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Greg Bell: A vote on Medicaid is coming — here's what Utah voters need to know

Richard Haddan, of Rose Park, exits the Fourth Street Clinic with his mother, Anita Haddan, after seeing a doctor and enrolling in the Targeted Adult Medicaid program at the clinic in Salt Lake City on Thursday, Jan. 25, 2018. The clinic has enrolled abou
Richard Haddan, of Rose Park, exits the Fourth Street Clinic with his mother, Anita Haddan, after seeing a doctor and enrolling in the Targeted Adult Medicaid program at the clinic in Salt Lake City on Thursday, Jan. 25, 2018. The clinic has enrolled about 200 people in the program, which provides access to health care to a limited population. Haddan, who is homeless, diabetic and recently lost a leg, said it would be "fantastic" if he is able to get into the program. He said he is looking forward to getting a prosthetic leg.
Jacob Wiegand, Deseret News

What to do about Medicaid? Costs are burgeoning. Federal outlay for Medicaid is $565 billion annually (2016 figures), not far behind total federal defense spending. The U.S. is so debt-burdened that it cannot pay its bills without enormous borrowing, and it’s because of programs like Medicaid. We cannot persist in doing this.

Still, whether you like it or hate it, Medicaid is apparently here to stay — at least until federal and state governments can’t fund it anymore.

Medicaid pays the medical bills for one in five Americans. According to the Kaiser Foundation, Medicaid is less costly per person than private insurance and has good outcomes. The Kaiser Foundation reports, “Medicaid plays an especially critical role for certain populations, covering: nearly half of all births in the typical state; 76 percent of poor children; 48 percent of children with special health care needs, and 45 percent of non-elderly adults with disabilities … and more than six in ten nursing home residents.” Seventy-five percent of Americans have a favorable view of Medicaid.

And Utah voters have an important decision to make about expanding Medicaid.

Established in 1965 as part of the War on Poverty, Medicaid has become an essential part of the American safety net for the disabled, pregnant women, children, low-income families with children and low-income persons needing long-term care.

The federal government has historically paid about 70 percent and the state around 30 percent for Utah’s Medicaid program.

The Affordable Care Act (ACA) changed Medicaid eligibility dramatically for people in states that expand Medicaid. First, it extended eligibility to everyone earning up to 138 percent of the federal poverty limit (FPL). Second, the federal government’s match for expanded Medicaid recipients was 100 percent in 2014-2016, ratcheting down to 90 percent in 2020 and thereafter. Even with such a rich federal match rate, 18 red states including Utah have not expanded Medicaid. Medicaid expansion would bring about $700 million annually in new federal matching dollars to Utah.

But it’s not all roses. Many expansion states have seen membership and expenditures grow far beyond projections. Even with the 90 percent federal match, states are struggling to keep up with costs. Our Legislature didn’t expand Medicaid primarily out of fear it would break the bank at some point.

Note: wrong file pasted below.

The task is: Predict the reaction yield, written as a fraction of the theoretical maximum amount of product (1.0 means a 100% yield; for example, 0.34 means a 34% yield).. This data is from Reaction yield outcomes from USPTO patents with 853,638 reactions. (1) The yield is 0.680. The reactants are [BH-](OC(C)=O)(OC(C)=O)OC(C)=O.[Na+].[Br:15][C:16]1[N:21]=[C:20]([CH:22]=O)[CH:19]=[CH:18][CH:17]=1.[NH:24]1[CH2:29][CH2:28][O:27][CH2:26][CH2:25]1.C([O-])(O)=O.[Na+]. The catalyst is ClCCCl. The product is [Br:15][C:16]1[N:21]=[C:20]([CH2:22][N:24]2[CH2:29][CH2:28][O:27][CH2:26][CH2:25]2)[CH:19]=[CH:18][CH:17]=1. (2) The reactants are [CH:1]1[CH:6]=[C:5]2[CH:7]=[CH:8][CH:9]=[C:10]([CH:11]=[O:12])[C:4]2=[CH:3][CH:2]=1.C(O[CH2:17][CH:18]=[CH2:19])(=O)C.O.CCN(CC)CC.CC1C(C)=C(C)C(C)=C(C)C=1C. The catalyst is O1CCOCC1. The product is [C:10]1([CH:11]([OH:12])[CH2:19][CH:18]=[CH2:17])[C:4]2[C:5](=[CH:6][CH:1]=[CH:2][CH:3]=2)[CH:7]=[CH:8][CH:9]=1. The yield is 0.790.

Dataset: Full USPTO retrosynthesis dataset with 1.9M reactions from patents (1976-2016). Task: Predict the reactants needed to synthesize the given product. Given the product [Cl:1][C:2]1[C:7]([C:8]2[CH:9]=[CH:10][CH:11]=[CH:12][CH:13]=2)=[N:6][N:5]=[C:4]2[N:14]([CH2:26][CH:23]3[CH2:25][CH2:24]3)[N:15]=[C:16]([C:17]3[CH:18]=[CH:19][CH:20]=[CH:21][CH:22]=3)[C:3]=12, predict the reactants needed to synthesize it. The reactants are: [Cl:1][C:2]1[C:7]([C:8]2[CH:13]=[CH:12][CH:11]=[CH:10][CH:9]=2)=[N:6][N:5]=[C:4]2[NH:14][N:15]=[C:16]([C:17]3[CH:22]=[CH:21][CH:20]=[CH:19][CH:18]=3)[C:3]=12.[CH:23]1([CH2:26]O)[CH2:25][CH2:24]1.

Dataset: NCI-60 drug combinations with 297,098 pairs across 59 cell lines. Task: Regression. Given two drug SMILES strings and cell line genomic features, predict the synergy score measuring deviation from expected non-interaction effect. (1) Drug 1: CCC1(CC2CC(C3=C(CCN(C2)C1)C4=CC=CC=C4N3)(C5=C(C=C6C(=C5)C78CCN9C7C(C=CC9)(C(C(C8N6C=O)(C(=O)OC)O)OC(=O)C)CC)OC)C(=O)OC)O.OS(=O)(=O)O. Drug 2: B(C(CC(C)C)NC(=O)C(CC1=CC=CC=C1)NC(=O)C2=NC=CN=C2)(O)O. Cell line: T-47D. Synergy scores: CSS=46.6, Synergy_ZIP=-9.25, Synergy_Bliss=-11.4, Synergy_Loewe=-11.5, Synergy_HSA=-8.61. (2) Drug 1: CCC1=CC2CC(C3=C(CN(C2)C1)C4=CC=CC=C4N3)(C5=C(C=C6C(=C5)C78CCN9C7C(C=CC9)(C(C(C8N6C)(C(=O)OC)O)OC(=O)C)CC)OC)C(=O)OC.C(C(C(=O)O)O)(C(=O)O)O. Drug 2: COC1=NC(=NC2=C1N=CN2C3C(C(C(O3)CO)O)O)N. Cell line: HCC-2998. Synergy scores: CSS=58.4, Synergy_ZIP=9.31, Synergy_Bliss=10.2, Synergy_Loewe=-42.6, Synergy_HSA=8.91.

The 2018 ballot will ask voters to make an important choice on Ballot Proposition 3 to fully expand Medicaid. The measure extends eligibility to everyone under age 65 who earns less than 138 percent of the federal poverty level ($16,600 for an individual and $34,000 for a family of four in 2017). Utah’s share would be paid for by an increase in non-food sales taxes of .015 percent, from 4.70 percent to 4.85 percent. Between 100,000 and 150,000 people would become eligible under the proposition.

There is more: In the 2018 legislative session, the Utah Legislature passed HB472 directing the Utah Department of Health to seek a federal waiver to expand Medicaid subject to important conditions:

Enhanced match

Eligibility would be extended to those earning 100 percent of FPL or less, but asks the federal government for the enhanced 90 percent match.

Work requirement

The bill requires able-bodied recipients to have a job, be looking or training for a job.

Enrollment/expenditure caps

Probably most important for the legislative Republican majorities, the measure allows caps on enrollment when expenditures exceed appropriated funds. Between 70,000 and 90,000 would become eligible for Medicaid under HB472.

HB472 faces serious hurdles:

Enhanced match

The federal government has never approved expanding only to 100 percent of FPL with the enhanced federal match; many doubt they have the legal ability to do so.

Work requirements

Some work requirements in other states have been disallowed. The Obama administration saw Medicaid as an entitlement that cannot be conditioned on anything beyond proving eligibility.

Enrollment/expenditures caps

Usually, the federal government imposes no caps in Medicaid funding, and caps for states have not been generally allowed either.

Utah is likely to expand Medicaid soon. The primary issue is whether we’ll do it at the ballot box or through a unique, Utah-style federal waiver, a la HB472.

Disclosure: The author is the president of the Utah Hospital Association. The state will pay its share of expansion under HB472 by taxing Utah’s hospitals.